Archive for November, 2017

Monday, November 13th, 2017

Power Supply build: part 1:requirements

Building a power supply is a rite of passage for electronics experimenters. I grew up in an age where all power supplies, even “wall warts,” had heavy iron transformers. In the last decade or two, better power transistors have become available, making possible switching power supplies, which are much lighter. (Think of your laptop power converter, or one of those tiny USB power adapters.)

So, there’s more than a bit of nostalgia in play here. I can build something better than what I’ve gazed at longingly during my school years. It’s also a good example of an end-to-end design process, and a time to reflect on how far along technology–and my life–have progressed.

Every project starts with requirements:

1) I want dual, independent supplies. I like to play around with op-amp circuits, many of which require separate positive and negative power lines.

2) A reasonable maximum current, but with adjustable current limiting and short-circuit protection.

3) Fine adjustment. I want to dial in exact voltages and currents, down to the hundredth of a volt or amp.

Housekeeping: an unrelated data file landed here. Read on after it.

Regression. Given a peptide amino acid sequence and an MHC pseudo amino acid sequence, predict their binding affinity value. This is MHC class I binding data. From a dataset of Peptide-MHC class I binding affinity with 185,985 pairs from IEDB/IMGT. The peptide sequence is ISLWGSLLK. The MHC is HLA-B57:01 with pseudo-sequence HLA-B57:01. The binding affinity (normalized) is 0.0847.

4) Digital display. Analog meters look cool, but I want the precision of digital.

5) Prominent earth ground connectors up front. When building radio circuits, you often need an earth ground connection handy. And many components are static-sensitive and require protective equipment, which includes a path to ground to dissipate any charges.

6) Repairability. My prior supply was a (single-ended) cheapo box from Fry’s. One day, it started spewing smoke every time I powered it on. I didn’t get very far in troubleshooting what went wrong. I want something made out of cleanly-separated components, which I’ve hand-picked. I want to be able to upgrade or repair anything, as I wish.

Just satisfying 1-5 would put things in the $4-to-$500 range. And the last requirement can only be met by building something yourself. Add to that the satisfaction of using a tool you designed and built with your own hands. The answer is clear. We’re going to build this thing.

Up next: component selection.

MicahLogic is Stephen Fry proof thanks to caching by WP Super Cache